The cost of the Mica redress scheme could rise by €1.8bn to a total of €3.2bn based on the final submission made by homeowners, a working group has found.
Housing Minister Darragh O'Brien has received the mica working group report and homeowners have also been sent the document to review.
It is understood the report suggests that the Minister should consider a 100% grant, however, this would be subject to the revised expenditure caps for each of the remediation options available to those living in properties built with the defective blocks.
The report states that these remediation options have some equivalence with the Pyrite Remediation Scheme as they involve repairs to the existing home.
The report also puts the current overall cost of redress at €1.4bn.
However, based on the homeowners final submission the estimated costs of the changes requested by campaigners could rise by €1.8bn to €3.2bn.
This is on the basis of capital works and associated costs only and does not take account of potential costs for items sought such as compensation for homeowners and inclusion of all non-residential buildings impacted.
The working group agreed a number of items that should be put forward for consideration as improvements to the Scheme in the immediate term.
They have suggested that the grant calculation be based on a cost per square foot, discounted as appropriate, to exclude the cost of foundations, betterment and salvage.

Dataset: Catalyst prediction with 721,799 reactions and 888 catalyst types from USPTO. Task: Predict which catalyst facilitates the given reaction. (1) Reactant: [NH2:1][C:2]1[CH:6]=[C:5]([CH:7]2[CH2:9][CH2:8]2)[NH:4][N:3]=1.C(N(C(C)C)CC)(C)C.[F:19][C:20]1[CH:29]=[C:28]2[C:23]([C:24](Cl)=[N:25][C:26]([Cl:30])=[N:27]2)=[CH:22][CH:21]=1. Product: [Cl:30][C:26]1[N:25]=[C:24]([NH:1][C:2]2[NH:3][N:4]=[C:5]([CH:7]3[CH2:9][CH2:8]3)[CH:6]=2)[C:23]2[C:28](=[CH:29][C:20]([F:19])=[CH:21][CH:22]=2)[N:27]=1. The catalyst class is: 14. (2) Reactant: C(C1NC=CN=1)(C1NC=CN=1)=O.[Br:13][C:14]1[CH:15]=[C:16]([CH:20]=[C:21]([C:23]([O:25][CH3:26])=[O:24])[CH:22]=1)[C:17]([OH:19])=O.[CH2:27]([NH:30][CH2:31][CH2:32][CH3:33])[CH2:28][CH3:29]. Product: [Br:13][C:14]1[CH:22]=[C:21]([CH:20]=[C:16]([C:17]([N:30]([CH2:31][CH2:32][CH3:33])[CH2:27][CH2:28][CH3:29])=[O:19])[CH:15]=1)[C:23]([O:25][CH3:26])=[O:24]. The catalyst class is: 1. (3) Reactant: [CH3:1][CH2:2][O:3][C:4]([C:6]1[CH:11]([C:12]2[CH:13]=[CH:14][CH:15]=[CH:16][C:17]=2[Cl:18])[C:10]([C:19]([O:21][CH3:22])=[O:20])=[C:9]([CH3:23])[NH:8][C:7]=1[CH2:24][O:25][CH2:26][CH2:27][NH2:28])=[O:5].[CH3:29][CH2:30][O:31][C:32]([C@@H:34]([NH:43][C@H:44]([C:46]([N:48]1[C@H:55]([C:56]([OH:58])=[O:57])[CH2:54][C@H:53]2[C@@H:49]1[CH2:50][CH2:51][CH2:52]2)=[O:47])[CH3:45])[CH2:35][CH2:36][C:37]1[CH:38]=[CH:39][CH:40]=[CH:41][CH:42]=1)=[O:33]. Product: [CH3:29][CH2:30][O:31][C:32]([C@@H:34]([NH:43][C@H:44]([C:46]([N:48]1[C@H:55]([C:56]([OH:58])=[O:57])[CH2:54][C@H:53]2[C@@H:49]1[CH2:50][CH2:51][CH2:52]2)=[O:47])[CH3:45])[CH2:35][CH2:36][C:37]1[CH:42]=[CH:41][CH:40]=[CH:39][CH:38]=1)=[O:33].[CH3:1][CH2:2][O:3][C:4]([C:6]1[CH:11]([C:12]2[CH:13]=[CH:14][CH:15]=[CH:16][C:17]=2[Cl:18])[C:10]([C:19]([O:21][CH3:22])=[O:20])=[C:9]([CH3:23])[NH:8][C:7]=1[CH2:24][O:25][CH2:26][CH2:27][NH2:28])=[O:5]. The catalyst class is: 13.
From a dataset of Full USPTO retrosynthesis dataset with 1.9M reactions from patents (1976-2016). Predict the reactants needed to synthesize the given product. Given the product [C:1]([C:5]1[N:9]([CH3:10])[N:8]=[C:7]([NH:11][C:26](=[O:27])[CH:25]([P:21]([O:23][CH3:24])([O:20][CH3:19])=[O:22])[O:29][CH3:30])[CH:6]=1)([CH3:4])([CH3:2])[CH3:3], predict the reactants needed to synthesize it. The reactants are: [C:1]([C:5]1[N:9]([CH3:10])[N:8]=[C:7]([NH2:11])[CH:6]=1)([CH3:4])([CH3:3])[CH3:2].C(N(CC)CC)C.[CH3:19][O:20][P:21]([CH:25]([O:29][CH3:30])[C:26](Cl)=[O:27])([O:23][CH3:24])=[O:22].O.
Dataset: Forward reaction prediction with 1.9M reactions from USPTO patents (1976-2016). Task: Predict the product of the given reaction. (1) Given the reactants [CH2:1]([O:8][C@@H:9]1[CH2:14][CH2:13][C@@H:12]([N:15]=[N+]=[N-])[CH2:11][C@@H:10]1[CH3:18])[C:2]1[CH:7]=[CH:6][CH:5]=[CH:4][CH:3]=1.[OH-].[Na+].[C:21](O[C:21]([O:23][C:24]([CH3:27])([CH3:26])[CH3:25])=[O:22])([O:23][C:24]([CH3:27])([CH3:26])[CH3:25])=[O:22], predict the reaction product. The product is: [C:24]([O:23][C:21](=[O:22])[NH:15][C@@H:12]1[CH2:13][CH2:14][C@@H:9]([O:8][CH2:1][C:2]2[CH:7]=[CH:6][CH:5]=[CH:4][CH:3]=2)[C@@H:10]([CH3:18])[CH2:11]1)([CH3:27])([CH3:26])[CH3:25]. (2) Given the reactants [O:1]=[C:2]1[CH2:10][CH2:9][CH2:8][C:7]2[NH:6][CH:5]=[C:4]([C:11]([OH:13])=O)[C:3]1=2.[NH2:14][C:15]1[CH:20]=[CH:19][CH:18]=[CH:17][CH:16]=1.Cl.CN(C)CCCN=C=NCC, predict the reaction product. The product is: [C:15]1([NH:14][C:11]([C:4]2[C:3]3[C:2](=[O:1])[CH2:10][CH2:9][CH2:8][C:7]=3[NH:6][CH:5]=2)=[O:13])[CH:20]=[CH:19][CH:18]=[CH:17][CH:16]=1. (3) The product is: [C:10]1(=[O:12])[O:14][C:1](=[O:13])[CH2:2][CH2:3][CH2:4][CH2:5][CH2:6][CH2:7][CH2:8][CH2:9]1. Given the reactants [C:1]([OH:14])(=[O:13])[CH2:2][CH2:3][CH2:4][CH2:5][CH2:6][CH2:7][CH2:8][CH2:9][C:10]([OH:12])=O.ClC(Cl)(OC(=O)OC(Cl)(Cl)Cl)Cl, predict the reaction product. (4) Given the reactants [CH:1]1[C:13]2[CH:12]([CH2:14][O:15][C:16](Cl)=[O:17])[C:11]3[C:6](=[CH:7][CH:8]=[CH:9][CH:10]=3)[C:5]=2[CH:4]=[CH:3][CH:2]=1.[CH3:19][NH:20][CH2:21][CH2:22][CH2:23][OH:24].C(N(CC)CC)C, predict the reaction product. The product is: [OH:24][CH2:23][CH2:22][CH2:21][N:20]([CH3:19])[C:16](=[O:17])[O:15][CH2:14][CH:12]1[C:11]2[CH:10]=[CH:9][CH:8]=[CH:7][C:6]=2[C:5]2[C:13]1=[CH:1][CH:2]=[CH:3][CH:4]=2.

On the issue of covering rental costs when families are waiting to have their homes re-built, it is understood the group has agreed in principle but the quantum has yet to be agreed.
The department estimates that approximately 6,600 homes may require repair, which does not include additional impacted homes not eligible for the scheme currently.
“This includes all potentially eligible privately owned homes in the counties of Donegal and Mayo and an estimate for homes in other local authority areas which may come into the scheme. This figure also includes an estimated 1,000 social homes which according to local authorities will need remediation," the report reads.
The homeowner's presentation states that "the majority of mica/pyrite victims are not in a position to gain entry to the scheme due to the prohibitive costs at stage 1 & stage 2 (approx 15k) of the DBS application process."
The report also found that the average cost per home in the existing remediation scheme had risen to €174,000 after nine months, to €204,000 after 12 months and now stands at €209,000, the report adds: "Given the scale of Exchequer funding required, any changes to the scheme which contribute to a further rise in the projected cost will require very serious consideration by Government.” Meanwhile, the submission to the working group from Engineers Ireland said that they did not believe that uncertainty around the redress scheme means contractors may refuse to take on work in affected properties.
"In its current form, however, there is a high likelihood that individual professionals will discontinue any further involvement with the Scheme," the submission read.
"Several registrants have already indicated their intention to withdraw from the scheme. In reality, on the ground, the Scheme has already stalled due to uncertainty, and it will draw to a halt very soon if the registrants’ concerns are not addressed."